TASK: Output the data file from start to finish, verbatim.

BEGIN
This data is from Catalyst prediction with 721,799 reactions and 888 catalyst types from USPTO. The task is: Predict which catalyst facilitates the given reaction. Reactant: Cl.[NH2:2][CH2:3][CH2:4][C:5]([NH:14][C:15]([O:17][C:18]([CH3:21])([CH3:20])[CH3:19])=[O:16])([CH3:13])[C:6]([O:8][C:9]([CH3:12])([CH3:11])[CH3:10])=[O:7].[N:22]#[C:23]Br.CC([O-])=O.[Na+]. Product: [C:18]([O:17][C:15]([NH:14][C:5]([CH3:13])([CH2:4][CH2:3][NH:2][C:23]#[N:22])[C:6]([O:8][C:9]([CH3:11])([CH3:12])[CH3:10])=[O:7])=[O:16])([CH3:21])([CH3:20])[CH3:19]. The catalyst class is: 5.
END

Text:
This data is from Catalyst prediction with 721,799 reactions and 888 catalyst types from USPTO. The task is: Predict which catalyst facilitates the given reaction. Reactant: Cl.[NH2:2][CH2:3][CH2:4][C:5]([NH:14][C:15]([O:17][C:18]([CH3:21])([CH3:20])[CH3:19])=[O:16])([CH3:13])[C:6]([O:8][C:9]([CH3:12])([CH3:11])[CH3:10])=[O:7].[N:22]#[C:23]Br.CC([O-])=O.[Na+]. Product: [C:18]([O:17][C:15]([NH:14][C:5]([CH3:13])([CH2:4][CH2:3][NH:2][C:23]#[N:22])[C:6]([O:8][C:9]([CH3:11])([CH3:12])[CH3:10])=[O:7])=[O:16])([CH3:21])([CH3:20])[CH3:19]. The catalyst class is: 5.